Category Archives: English fiction

Stories with children as the main characters

(Disclosure:  Every book  or DVD link in this post is an Amazon affiliate link. If you buy any of these books—if you go to Amazon via one of the links, and buy anything else—I shall earn a small commission. You pay nothing. Whatever you buy is the same price as usual. My commission is part of Amazon’s operating cost. )

The Book Thief” by Markus Zusak, is a WWII story about a young girl who grows up in Munich as Hitler comes to power and WWII begins. Other children also play a key role in the story. It is a deeply moving story told in an original style: it avoids the schmalzy, sentimental style that might have been used, thank goodness; it also avoids the more gruesome and brutal styles of, say, Schindler’s List. Instead, it uses Death as the narrator, and a unique form of synaesthesic images which create unforgettable similes and metaphors.

(I note in passing that Zusak has a new book coming out in October, 2018 called “Bridge of Clay“, and it also has a young person as the main character.)

(I also note in passing that there is a book called “The Book Thieves” also about Nazi Germany, but non fiction.)

Stories which have a child or children as the main character or characters form a special genre of their own.  They’re not necessarily stories for children. “The Book Thief” for instance, is that a book for children? I don’t think so. Yet it has a child as the main character. Fairy stories are of course one example, but as is well known, fairy stories were not originally created solely for children, and in their early forms were often much more gruesome than the versions we know today such as the Disney versions. As a child, the author C.S. Lewis read the Odyssey, Aesop’s Fables, “The Worm Ouroboros“, The Arabian Nights, Gulliver’s Travels, Robinson Crusoe,  “Treasure Island“, “Peter Rabbit” and “The Wind in the Willows, “ of which only the last three were written specially for children.

Wikipedia tells us that

“Even after printing became widespread, many classic “children’s” tales were originally created for adults and later adapted for a younger audience…. French historian Philippe Ariès argues in his 1962 book Centuries of Childhood that the modern concept of childhood only emerged in recent times. He explains that children were in the past not considered as greatly different from adults and were not given significantly different treatment. As evidence for this position, he notes that, apart from instructional and didactic texts for children written by clerics like the Venerable Bede and Ælfric of Eynsham, there was a lack of any genuine literature aimed specifically at children before the 18th century.

Let’s take this as given, although not everyone agrees entirely with Aries’ position. Recently, there has been a trend the other way: stories written ostensibly for children but enjoyed by adults as well. Perhaps this trend is not so new, as Lewis points out that he himself enjoyed reading fairy tales when he was an adult, and in fact some stories that influenced him the most he did not read until he was an adult, e.g. the fairy tales of George MacDonald.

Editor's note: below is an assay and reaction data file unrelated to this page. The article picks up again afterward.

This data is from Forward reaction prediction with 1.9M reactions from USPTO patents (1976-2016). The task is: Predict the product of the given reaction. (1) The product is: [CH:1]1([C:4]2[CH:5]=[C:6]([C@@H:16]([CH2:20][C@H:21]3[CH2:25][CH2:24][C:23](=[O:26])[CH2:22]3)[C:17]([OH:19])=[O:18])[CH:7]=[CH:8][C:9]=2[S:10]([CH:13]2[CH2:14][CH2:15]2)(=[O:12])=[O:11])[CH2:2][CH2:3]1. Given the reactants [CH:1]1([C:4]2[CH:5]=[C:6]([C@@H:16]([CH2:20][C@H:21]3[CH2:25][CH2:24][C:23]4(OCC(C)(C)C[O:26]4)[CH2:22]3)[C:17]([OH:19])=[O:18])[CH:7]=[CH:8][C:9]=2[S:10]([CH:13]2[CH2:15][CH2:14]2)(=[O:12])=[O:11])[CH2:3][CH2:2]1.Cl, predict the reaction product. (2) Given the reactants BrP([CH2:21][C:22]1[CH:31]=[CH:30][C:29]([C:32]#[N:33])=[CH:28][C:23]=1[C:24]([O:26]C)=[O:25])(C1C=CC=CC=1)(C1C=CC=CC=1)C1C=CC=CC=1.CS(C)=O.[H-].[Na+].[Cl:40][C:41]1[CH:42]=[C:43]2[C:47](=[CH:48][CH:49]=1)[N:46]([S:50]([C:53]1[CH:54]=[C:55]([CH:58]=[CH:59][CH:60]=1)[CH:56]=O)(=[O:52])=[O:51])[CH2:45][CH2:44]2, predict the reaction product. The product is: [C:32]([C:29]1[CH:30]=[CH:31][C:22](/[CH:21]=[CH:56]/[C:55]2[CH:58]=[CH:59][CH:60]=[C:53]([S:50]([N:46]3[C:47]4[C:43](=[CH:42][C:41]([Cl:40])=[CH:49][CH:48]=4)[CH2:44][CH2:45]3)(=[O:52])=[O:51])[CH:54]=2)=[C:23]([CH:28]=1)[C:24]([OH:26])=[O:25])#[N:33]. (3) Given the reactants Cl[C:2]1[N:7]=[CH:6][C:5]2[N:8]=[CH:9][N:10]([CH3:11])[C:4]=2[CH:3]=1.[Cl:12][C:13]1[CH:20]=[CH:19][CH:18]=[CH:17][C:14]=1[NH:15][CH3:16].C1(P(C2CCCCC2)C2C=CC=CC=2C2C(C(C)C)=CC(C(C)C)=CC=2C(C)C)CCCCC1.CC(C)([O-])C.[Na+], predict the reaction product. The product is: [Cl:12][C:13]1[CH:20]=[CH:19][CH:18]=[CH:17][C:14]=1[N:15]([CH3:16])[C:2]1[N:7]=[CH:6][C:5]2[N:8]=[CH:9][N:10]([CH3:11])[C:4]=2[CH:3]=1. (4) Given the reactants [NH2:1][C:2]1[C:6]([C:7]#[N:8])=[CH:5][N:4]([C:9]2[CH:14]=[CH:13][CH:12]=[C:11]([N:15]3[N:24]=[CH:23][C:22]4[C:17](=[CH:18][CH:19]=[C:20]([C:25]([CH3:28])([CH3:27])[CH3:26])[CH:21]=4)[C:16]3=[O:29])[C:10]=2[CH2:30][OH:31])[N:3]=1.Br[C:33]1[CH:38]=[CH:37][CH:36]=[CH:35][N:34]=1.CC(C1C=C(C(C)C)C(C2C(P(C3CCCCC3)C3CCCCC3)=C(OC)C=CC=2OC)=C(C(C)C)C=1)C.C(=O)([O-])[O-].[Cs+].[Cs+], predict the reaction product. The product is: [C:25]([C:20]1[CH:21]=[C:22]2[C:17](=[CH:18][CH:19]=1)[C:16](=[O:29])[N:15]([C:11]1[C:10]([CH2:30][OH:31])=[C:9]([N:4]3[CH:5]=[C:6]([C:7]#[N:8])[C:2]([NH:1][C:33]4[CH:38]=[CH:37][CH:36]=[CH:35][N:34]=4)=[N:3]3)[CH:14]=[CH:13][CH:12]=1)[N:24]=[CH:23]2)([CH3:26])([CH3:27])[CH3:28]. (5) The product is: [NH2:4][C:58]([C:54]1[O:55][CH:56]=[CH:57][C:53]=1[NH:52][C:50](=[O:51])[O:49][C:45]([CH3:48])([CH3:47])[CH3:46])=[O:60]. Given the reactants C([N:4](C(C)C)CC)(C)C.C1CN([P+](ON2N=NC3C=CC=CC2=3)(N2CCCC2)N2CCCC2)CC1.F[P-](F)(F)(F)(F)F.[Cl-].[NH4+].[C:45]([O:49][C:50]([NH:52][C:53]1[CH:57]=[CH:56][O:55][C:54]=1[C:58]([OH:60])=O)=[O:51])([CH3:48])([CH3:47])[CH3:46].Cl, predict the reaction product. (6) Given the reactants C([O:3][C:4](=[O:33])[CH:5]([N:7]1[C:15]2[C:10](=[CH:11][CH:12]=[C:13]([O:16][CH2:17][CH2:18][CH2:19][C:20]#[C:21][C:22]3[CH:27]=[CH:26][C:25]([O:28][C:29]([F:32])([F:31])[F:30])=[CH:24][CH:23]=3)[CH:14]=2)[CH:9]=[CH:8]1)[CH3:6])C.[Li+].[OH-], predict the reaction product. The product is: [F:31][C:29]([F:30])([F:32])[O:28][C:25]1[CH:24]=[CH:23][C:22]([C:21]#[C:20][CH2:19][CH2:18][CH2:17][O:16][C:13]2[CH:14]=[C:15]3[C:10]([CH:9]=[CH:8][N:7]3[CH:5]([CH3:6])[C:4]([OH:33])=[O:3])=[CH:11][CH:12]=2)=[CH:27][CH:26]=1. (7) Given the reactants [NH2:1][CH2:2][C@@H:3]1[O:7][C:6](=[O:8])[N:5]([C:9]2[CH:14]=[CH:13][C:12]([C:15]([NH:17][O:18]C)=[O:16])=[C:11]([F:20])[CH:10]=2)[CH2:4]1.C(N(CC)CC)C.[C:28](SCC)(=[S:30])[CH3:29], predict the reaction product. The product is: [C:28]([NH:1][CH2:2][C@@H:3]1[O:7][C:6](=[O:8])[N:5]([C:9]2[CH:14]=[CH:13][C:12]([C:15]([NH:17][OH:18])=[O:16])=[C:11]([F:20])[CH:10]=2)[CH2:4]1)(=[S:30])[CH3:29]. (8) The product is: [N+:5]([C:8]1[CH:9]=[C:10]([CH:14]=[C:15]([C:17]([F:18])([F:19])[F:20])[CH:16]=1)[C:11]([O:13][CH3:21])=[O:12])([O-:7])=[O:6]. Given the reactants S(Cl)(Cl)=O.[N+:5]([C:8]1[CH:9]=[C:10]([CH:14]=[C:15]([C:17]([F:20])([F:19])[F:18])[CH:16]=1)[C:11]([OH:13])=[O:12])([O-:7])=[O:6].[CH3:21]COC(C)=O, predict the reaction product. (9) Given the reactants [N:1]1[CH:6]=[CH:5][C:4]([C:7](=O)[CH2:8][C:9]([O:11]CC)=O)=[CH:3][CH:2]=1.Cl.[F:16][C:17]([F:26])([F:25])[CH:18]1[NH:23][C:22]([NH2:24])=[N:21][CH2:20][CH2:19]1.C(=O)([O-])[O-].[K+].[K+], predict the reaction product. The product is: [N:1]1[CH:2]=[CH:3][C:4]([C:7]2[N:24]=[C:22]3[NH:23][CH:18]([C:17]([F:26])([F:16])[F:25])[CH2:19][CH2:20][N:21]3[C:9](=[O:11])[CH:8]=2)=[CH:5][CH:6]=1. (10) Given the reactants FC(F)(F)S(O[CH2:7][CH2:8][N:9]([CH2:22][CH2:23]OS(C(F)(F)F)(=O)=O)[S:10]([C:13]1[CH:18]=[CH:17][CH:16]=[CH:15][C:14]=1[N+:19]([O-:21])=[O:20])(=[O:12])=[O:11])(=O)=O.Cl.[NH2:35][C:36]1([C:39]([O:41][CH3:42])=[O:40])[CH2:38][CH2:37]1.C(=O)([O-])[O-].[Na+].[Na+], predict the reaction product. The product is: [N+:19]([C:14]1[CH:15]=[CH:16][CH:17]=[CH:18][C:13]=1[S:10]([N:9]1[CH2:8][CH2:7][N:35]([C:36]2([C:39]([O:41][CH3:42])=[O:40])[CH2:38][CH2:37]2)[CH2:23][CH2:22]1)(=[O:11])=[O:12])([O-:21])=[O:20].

Be that as it may, there is a genre of literature called “children’s literature” and within that genre there is a sub-genre of stories that are what one might call “coming-of-age stories”, about young boys or girls who go through some kind of adventure or ordeal that leaves them more mature, more grown-up, more responsible, wiser than before.

I’m thinking here of many of Miyazaki Hayao‘s movies such as “Nausicaa of the Valley of the Wind“,  “Kiki’s Delivery Service“, “Spirited Away” and “Howl’s Moving Castle” (based on a British novel), which all have a young girl protagonist who grows up or goes through a maturing process as the story progresses.

Here is a partial list of some English stories in this sub-genre which I have read and enjoyed. Why not add your own suggestions? I know nothing about Japanese literature, for instance, so feel free to enlighten me.

  • The Silver Sword by Ian Serraillier, a story of some young children who trek across war-torn Germany to find their parents. Amazingly realistic for a children’s story (I read this when I was in my early teens). Serraillier was a brilliant story-teller.
  • Hatchet” by Gary Paulsen.  A boy gets stranded in Alaska when the light plane taking him to see his father crashes into a lake miles from anywhere, killing the pilot. No food, no shelter, no radio. In shock, though not badly injured, the boy sets about learning how to survive until he is rescued. The days turn into weeks, and winter approaches…